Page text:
“It was starting to really have lots of people doing stencils and paste ups and this kind of stuff all around. It started to influence the younger generation and that put some pressure on the older generations, who started to do that themselves.”

 

Visual Street Performance and the Crono Project


A collective guild comprised of artists from both graffiti and Street Art like HBSR81, Hium, Klit, Mar, Ram, Time and Vhils joined together in the mid 2000s and called themselves Visual Street Performance (VSP). A professional/DIY effort, they began to organize large events and an annual exhibition through 2010 that expanded the vernacular to hybrids of fine art and elements of pop, character illustration, photo realism, surrealist fantasy, found object art, abstract expressionist, more traditional graffiti and graphic design.

Pang. Lisbon. December 2017. (photo © Jaime Rojo)

Pedro had been studying abroad in the Czech Republic and Rome for a few years, “And when I came back I noticed a different panorama. There were lots of younger kids with totally different skills and with that approach of making money out of it,” he says with a mixture of admiration and possibly concern at the professionalism entering the equation.

“They managed to invent themselves,” he says, “and also within the exhibitions the kids like Vhils were born from these,” he says as he talks about the commercial aspects of the cultural scene with connections to an aerosol art brand, print makers, and related clothing projects.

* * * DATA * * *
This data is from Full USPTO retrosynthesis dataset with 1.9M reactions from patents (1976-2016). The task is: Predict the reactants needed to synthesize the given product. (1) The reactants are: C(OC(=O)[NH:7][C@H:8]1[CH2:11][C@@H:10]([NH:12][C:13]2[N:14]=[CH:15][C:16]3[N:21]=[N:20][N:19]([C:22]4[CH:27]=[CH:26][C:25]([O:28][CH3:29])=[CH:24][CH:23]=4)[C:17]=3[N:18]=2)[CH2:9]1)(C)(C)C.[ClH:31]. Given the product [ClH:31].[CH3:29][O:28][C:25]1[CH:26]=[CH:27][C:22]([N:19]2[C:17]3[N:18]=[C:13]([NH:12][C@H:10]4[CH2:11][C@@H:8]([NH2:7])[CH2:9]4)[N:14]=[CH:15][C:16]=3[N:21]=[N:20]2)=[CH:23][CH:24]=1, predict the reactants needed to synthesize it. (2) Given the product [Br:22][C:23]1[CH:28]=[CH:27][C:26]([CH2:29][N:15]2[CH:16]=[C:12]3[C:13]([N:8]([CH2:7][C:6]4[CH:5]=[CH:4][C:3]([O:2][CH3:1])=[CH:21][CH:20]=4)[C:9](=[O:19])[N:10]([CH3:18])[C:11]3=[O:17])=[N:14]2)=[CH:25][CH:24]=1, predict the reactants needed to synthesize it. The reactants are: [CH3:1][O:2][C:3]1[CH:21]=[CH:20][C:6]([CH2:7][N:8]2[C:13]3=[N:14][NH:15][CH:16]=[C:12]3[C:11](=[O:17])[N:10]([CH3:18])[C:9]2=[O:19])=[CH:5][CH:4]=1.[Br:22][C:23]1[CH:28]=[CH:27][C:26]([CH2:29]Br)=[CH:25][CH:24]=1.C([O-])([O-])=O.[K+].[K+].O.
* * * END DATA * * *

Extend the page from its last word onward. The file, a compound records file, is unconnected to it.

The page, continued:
Kam Laurene. Lisbon. December 2017. (photo © Jaime Rojo)

A notable commercial and marketing milestone that married Street Art and urban culture with the image of Lisbon itself took place in 2010-11 when the year long Crono project, curated by Soares-Neves, Angelo Milano (of Fame Festival), and local Street Artist Vhils (Alexandre Farto), brought rising stars of the moment to a high profile block-long series of ornate Art Nouveau and shuttered buildings along a heavily traveled strip in the city, Avenida Fontes Pereira de Melo.

Os Gemeos . Blu . Sam3 . Erica Il Cane. Crono Project. Lisbon. December 2017. (photo © Jaime Rojo)

The Internet’s volleying of fresh images of pieces by the Italian anti-corporate BLU, the hallucinatory dream illustration style of Brazilian graffiti twins Os Gemeos, and the lyrical storytelling of Spanish 2-D SAM3 alerted the Street Art worlds’ knowledge of Lisbon, and the project quickly became a destination for travellers.

Os Gemeos . Blu. Crono Project. Lisbon. December 2017. (photo © Jaime Rojo)